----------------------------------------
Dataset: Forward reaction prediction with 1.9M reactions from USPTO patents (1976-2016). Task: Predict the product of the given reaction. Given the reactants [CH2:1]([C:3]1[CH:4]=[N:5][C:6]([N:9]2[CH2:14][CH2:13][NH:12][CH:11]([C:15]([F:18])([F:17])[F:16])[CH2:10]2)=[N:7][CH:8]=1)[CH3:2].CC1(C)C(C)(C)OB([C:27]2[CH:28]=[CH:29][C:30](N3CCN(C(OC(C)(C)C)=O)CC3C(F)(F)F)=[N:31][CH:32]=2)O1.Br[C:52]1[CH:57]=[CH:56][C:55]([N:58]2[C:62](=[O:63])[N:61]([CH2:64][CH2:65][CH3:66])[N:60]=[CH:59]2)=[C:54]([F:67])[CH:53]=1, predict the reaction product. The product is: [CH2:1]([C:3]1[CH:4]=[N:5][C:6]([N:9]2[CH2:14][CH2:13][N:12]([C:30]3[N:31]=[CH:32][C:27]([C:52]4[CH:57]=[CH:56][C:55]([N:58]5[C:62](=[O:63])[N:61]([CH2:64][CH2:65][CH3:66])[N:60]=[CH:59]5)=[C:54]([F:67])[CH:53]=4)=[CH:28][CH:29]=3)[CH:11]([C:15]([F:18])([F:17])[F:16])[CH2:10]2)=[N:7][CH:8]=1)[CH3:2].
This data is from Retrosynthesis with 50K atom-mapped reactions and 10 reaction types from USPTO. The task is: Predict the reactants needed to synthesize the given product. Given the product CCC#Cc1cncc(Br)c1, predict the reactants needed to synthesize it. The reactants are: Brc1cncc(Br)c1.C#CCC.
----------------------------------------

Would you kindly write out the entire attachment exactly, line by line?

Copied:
Dataset: Forward reaction prediction with 1.9M reactions from USPTO patents (1976-2016). Task: Predict the product of the given reaction. Given the reactants [CH2:1]([C:3]1[CH:4]=[N:5][C:6]([N:9]2[CH2:14][CH2:13][NH:12][CH:11]([C:15]([F:18])([F:17])[F:16])[CH2:10]2)=[N:7][CH:8]=1)[CH3:2].CC1(C)C(C)(C)OB([C:27]2[CH:28]=[CH:29][C:30](N3CCN(C(OC(C)(C)C)=O)CC3C(F)(F)F)=[N:31][CH:32]=2)O1.Br[C:52]1[CH:57]=[CH:56][C:55]([N:58]2[C:62](=[O:63])[N:61]([CH2:64][CH2:65][CH3:66])[N:60]=[CH:59]2)=[C:54]([F:67])[CH:53]=1, predict the reaction product. The product is: [CH2:1]([C:3]1[CH:4]=[N:5][C:6]([N:9]2[CH2:14][CH2:13][N:12]([C:30]3[N:31]=[CH:32][C:27]([C:52]4[CH:57]=[CH:56][C:55]([N:58]5[C:62](=[O:63])[N:61]([CH2:64][CH2:65][CH3:66])[N:60]=[CH:59]5)=[C:54]([F:67])[CH:53]=4)=[CH:28][CH:29]=3)[CH:11]([C:15]([F:18])([F:17])[F:16])[CH2:10]2)=[N:7][CH:8]=1)[CH3:2].
This data is from Retrosynthesis with 50K atom-mapped reactions and 10 reaction types from USPTO. The task is: Predict the reactants needed to synthesize the given product. Given the product CCC#Cc1cncc(Br)c1, predict the reactants needed to synthesize it. The reactants are: Brc1cncc(Br)c1.C#CCC.